Iraq remains the key cover through which Iran transports its oil to the rest of the world, as has been well-documented by OilPrice.com, so the news last week that Iraqi and Egyptian officials have discussed the possibility of extending the Basra-Aqaba pipeline to Egypt as this would be “an important addition and a new outlet for Iraqi oil exports to North Africa” (according to representatives of the two negotiating teams) should be read in this light.
It should also be read in terms of the overall strategy for the expansion of influence of Iran – backed by China in the wide-ranging 25-year deal – not just across the Shia crescent of power in the Middle East but into eastern and northern Africa as well. A key to this expansion is the roll out of an integrated network, based around oil, gas, and electricity supplies, that allows for not just the installation of permanent infrastructure linking one country to another but also for the on-site presence of permanent ‘technical and security’ personnel, many of which are already – or will be – Iranian and Chinese. This alliance is also the other option for countries in the region to the U.S.-Israel-led ‘relationship normalisation deals’ currently being touted as a core method by which to stop Iran’s increasing regional influence, subscribed to so far by the UAE, Bahrain, and Morocco.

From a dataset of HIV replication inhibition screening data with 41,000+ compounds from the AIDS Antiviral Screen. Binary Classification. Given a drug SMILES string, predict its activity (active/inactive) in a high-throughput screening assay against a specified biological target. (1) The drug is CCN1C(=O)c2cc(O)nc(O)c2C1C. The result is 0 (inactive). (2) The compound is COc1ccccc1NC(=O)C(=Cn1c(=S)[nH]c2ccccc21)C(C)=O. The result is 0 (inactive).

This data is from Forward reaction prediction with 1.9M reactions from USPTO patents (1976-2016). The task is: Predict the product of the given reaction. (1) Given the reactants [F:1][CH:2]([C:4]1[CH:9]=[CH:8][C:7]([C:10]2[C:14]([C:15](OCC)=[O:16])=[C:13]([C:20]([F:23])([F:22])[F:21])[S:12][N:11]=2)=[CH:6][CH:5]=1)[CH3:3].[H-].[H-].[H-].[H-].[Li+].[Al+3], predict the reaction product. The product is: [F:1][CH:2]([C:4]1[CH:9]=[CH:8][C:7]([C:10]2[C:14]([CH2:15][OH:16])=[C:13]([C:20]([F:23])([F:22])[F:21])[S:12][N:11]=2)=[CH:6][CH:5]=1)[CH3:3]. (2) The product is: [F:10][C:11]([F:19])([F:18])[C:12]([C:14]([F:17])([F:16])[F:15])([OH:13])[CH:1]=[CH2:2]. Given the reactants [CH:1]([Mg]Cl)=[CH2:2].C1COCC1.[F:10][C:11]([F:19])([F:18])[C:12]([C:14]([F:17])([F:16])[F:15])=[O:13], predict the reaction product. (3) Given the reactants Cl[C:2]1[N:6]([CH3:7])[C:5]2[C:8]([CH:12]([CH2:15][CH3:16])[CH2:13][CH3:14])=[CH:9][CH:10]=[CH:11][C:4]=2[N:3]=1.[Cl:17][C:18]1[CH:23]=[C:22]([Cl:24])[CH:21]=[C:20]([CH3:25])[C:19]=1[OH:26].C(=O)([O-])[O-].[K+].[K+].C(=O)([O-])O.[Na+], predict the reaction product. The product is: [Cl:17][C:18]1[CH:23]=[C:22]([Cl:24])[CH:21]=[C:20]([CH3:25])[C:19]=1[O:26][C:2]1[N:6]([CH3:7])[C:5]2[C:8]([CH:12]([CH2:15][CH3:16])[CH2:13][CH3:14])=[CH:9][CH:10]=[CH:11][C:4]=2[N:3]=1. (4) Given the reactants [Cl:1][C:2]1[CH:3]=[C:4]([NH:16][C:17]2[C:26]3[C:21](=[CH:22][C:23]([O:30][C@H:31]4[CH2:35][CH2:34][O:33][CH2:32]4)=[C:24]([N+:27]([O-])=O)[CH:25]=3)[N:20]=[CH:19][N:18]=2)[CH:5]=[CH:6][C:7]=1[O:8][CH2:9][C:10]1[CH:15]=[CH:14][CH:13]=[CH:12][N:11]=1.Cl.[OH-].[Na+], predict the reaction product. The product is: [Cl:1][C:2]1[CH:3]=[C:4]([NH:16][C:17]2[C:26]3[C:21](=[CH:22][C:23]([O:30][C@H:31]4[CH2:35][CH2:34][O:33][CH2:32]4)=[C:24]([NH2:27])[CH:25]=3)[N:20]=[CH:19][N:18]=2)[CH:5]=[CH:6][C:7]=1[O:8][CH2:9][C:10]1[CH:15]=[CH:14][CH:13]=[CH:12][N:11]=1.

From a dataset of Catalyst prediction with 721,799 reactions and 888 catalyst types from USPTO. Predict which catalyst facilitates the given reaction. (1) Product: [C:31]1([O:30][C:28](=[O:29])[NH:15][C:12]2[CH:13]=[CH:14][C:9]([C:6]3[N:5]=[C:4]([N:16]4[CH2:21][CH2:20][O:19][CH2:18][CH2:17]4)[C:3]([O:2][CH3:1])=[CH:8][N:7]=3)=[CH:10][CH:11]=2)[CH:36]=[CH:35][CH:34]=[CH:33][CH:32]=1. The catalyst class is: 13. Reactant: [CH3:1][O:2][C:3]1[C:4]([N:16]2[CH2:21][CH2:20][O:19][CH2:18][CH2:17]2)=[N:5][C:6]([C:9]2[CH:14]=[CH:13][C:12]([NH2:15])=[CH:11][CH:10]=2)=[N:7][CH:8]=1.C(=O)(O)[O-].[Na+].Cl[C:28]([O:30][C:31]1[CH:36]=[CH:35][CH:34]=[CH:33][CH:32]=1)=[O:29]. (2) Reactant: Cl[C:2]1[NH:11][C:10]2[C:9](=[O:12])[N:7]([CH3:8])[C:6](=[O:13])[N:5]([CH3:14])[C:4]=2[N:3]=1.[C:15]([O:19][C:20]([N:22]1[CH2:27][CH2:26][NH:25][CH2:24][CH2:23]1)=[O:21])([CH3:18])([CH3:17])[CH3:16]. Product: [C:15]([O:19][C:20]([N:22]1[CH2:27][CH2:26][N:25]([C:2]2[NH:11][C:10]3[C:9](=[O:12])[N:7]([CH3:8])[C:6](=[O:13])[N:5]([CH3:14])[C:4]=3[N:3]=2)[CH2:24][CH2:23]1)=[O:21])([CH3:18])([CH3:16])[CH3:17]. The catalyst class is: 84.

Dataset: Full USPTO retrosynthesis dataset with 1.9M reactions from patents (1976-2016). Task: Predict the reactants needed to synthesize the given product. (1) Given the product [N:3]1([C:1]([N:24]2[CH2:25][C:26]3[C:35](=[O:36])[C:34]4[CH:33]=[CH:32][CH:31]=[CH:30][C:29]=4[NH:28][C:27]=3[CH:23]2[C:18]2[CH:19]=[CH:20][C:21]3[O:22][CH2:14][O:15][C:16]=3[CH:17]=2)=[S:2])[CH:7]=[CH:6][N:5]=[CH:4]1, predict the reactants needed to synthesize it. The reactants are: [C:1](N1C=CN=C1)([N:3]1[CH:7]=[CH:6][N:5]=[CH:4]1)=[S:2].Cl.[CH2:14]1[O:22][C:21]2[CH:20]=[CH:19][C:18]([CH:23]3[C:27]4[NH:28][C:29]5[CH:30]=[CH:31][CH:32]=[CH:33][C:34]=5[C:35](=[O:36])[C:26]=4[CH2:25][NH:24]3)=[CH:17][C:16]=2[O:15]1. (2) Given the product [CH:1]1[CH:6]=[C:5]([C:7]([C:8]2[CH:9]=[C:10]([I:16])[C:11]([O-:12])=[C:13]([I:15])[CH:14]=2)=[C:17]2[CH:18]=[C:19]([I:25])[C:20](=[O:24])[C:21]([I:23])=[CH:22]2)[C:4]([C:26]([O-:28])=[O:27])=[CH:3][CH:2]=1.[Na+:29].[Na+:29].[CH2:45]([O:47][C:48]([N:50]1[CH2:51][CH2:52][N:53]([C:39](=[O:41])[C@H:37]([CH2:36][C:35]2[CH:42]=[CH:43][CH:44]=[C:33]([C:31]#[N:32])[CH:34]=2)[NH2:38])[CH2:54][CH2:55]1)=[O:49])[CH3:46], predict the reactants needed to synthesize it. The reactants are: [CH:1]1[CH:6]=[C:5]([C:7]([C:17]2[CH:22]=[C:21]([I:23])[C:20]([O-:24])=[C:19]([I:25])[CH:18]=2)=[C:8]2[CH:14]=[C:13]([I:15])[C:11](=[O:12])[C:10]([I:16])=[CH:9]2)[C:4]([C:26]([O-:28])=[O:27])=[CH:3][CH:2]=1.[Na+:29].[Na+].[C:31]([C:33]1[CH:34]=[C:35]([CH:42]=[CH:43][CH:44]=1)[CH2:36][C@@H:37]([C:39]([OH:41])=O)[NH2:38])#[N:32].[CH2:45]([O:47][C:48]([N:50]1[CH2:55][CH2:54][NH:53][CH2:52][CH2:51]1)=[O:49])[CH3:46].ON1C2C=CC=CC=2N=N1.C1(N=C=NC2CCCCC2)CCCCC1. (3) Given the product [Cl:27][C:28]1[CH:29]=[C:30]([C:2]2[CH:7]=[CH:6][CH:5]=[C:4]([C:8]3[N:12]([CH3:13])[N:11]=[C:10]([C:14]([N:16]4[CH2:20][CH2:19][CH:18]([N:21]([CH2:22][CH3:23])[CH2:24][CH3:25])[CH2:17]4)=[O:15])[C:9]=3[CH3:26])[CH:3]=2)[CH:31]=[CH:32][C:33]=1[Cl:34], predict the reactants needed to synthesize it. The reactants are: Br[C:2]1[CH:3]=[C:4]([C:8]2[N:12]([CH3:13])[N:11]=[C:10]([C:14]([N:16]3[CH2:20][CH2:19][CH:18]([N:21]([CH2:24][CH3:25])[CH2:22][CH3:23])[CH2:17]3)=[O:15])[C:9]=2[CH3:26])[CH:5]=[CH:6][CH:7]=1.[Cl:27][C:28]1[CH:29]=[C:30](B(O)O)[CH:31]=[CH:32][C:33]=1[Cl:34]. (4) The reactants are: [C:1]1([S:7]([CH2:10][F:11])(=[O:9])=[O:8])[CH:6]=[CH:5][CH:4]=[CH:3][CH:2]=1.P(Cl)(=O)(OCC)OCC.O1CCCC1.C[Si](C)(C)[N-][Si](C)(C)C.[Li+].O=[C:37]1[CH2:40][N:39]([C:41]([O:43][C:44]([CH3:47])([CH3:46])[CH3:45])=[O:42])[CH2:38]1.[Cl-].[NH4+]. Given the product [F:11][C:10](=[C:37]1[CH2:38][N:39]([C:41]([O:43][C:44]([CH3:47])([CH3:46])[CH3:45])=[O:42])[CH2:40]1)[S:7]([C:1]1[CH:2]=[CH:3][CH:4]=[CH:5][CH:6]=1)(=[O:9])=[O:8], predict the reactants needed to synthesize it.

Jordan was always a natural contender to be drawn into the alternative Iran-led alliance, given its strong historical anti-Israeli bias. Jordan’s current king, Abdullah II, is the son of King Hussein, a key leader in the 1967 Six-Day War waged by Jordan, Syria, Egypt, and Iraq, against Israel, and then a supporter of the 1973 Yom Kippur War, also again involving Egypt and Syria, principally, fighting Israel, although it also involved expeditionary forces from a wide range of Arab states, including Jordan and Iraq. Egypt, for its part, although flirting with the U.S. over the years for monetary gain primarily and since 2014 for the U.S.’s assistance in shoring up the power of former field marshal and now President, Abdel Fattah el-Sisi, has long regarded itself as being a leader of the Arab world, along with Syria.